The Relationship between Obsessive-Compulsive Disorder and Irritable Bowel Syndrome: A Systematic Review and Meta-Analysis

Document Type : Article

Authors

1 Clinical Research Development Center, Imam Khomeini and Mohammad Kermanshahi and Farabi Hospitals, Kermanshah University of Medical Sciences, Kermanshah, Iran

2 Department of Biostatistics, School of Health, Kermanshah University of Medical Sciences, Kermanshah, Iran

3 Social Developing & Health Promotion Research Center, Health Institute, Kermanshah University of Medical Sciences, Kermanshah, Iran

4 Department of Health Information Technology, School of Paramedical, Kermanshah University of Medical Sciences, Kermanshah, Iran.

5 Clinical Research Development Center Imam Khomeini and Mohammad Kermanshahi and Farabi Hospitals, Kermanshah University of Medical Sciences, Kermanshah, Iran.

6 Student Research Committee, School of Public Health, Kermanshah University of Medical Sciences, Kermanshah, Iran.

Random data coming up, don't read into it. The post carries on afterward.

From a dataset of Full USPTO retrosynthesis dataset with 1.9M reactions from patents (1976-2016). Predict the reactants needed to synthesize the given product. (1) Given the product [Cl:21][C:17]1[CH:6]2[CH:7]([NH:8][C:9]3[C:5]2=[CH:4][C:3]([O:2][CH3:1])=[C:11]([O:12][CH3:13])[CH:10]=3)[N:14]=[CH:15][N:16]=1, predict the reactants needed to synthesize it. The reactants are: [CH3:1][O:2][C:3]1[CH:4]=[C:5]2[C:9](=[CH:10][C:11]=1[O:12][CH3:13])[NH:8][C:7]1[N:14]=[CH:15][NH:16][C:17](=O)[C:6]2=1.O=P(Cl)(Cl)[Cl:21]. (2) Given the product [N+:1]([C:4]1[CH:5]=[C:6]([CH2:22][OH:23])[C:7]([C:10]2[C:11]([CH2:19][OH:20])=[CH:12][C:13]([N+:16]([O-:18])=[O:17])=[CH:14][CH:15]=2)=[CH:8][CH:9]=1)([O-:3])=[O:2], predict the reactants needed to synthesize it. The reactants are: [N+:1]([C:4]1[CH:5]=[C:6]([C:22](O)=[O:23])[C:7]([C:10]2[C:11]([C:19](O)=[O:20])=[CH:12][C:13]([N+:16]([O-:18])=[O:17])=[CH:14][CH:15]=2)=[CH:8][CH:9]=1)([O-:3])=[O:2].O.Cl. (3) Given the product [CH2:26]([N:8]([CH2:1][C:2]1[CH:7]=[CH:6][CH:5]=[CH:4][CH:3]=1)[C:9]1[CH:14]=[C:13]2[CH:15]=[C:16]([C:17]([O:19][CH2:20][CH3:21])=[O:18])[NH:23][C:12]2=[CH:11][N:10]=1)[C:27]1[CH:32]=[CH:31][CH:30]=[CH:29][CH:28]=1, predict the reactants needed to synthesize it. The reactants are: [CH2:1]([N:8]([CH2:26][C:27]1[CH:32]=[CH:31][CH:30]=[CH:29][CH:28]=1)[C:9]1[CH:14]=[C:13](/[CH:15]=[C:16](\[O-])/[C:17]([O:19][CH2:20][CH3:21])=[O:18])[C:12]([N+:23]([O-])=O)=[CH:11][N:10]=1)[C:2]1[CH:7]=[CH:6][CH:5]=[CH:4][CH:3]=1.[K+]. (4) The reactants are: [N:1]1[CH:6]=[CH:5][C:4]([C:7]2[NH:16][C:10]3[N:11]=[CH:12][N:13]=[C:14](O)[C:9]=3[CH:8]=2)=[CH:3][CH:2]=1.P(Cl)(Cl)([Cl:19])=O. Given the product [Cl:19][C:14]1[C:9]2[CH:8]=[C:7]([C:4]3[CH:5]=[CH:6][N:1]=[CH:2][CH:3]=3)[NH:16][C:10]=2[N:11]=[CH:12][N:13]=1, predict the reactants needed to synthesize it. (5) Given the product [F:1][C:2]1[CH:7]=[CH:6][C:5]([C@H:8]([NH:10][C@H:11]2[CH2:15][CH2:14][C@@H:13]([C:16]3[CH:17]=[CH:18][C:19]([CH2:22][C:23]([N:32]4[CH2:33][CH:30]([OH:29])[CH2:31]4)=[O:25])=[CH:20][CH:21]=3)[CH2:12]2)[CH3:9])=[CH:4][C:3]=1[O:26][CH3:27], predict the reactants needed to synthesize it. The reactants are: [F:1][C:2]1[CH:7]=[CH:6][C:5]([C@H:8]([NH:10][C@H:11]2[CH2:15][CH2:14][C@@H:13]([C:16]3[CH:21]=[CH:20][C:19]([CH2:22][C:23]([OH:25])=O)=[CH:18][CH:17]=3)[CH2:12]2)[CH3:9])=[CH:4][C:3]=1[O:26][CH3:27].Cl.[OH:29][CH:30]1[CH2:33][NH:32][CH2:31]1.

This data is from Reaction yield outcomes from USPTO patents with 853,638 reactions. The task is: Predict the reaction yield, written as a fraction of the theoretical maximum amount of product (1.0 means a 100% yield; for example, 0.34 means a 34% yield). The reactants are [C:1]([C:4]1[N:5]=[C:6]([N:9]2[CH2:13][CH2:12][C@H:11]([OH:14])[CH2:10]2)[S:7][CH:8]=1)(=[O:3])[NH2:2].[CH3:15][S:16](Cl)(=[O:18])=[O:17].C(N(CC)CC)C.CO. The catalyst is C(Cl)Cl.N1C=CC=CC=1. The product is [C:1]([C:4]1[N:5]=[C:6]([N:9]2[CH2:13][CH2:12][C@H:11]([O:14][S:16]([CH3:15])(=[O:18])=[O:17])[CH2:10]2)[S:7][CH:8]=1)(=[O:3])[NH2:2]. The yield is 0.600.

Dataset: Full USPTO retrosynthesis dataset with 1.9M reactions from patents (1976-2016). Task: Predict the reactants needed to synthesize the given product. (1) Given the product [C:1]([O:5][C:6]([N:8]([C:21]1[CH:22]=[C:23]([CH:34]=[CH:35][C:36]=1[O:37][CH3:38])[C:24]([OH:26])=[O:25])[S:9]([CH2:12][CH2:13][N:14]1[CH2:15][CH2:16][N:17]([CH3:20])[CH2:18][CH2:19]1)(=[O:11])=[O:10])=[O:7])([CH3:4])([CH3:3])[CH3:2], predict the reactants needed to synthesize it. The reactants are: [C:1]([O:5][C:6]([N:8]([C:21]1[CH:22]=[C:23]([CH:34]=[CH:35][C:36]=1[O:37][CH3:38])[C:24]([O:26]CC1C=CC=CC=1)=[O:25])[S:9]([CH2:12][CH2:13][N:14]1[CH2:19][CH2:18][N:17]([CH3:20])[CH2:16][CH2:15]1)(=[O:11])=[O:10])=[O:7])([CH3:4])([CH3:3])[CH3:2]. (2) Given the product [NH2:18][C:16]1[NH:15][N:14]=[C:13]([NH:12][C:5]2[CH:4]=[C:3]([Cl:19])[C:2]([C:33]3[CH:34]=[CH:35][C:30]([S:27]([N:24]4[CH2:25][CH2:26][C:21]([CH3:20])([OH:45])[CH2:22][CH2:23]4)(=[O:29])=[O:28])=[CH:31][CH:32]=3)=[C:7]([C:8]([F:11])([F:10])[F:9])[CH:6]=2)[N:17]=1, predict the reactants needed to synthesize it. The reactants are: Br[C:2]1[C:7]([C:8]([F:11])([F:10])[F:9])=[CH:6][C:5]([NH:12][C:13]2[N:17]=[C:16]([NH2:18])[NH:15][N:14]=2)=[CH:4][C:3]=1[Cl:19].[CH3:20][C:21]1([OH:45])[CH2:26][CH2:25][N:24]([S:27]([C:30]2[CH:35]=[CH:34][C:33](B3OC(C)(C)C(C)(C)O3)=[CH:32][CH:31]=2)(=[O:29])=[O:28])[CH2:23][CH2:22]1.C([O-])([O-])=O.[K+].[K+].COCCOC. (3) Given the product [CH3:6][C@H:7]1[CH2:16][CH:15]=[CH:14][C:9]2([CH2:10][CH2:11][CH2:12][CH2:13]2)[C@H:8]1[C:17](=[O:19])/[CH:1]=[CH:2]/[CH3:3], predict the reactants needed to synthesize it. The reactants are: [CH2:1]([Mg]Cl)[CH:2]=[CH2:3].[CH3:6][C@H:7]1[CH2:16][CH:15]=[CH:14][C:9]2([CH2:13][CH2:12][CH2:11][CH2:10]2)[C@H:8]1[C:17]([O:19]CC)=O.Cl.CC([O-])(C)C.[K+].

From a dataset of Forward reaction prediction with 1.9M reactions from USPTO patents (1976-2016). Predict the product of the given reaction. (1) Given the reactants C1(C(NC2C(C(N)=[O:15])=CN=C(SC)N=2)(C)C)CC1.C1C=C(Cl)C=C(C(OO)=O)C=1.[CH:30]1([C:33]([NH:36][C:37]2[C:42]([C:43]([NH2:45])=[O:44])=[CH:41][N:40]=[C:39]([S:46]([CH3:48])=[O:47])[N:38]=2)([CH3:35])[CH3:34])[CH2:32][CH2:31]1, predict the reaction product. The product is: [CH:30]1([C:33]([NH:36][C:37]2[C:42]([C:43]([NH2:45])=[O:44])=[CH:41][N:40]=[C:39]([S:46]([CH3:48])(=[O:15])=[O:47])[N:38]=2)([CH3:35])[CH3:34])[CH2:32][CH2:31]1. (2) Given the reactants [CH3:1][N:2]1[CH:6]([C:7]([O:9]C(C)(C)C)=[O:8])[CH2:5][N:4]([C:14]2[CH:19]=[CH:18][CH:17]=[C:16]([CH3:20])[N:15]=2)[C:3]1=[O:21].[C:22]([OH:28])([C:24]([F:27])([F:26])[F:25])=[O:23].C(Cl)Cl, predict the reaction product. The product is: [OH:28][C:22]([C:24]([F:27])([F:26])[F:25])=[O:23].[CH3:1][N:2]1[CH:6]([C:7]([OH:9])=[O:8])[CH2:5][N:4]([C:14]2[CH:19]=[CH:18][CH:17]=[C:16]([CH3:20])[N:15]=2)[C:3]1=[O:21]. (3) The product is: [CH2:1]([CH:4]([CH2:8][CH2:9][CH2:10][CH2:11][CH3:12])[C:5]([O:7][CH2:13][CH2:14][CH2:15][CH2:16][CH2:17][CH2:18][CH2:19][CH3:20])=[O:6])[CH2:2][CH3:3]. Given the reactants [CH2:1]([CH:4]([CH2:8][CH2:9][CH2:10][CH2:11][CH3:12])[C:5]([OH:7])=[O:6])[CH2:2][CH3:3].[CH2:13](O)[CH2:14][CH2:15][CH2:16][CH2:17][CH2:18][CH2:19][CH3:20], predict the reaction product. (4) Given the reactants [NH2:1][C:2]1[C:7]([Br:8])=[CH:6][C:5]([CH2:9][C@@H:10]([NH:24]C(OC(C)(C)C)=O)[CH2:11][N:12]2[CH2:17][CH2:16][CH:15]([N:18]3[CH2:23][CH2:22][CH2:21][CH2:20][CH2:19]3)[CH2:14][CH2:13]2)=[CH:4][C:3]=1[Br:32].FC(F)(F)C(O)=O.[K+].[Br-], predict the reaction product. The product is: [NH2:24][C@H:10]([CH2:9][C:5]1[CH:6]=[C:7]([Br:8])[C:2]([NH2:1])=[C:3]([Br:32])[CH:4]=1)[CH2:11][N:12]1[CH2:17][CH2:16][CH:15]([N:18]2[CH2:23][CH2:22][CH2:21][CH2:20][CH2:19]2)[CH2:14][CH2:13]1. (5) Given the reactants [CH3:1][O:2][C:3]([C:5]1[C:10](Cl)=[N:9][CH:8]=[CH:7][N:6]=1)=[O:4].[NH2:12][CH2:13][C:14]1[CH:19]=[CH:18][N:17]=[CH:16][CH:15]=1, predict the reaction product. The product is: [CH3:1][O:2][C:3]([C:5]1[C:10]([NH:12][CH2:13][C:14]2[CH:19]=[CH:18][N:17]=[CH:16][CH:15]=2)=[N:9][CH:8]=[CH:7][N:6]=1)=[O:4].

Abstract

Introduction: Irritable bowel syndrome (IBS) might be associated with psychiatric disorders such as obsessive-compulsive disorder (OCD). This meta-analysis was conducted to compare the rate of OCD among patients with IBS and otherwise healthy controls.
Methods: This study was conducted using a meta-analysis approach. International databases including PubMed, Web of Science, and Scopus, as well as the Google Scholar search engine were searched from 1985 to August 2020 to find the related studies. The standardized mean difference (SMD) of OCD between case and control groups was calculated and pooled by using a random-effects model. In addition, meta-regression and sub-group analysis were performed to identify variables that possibly explain the heterogeneity.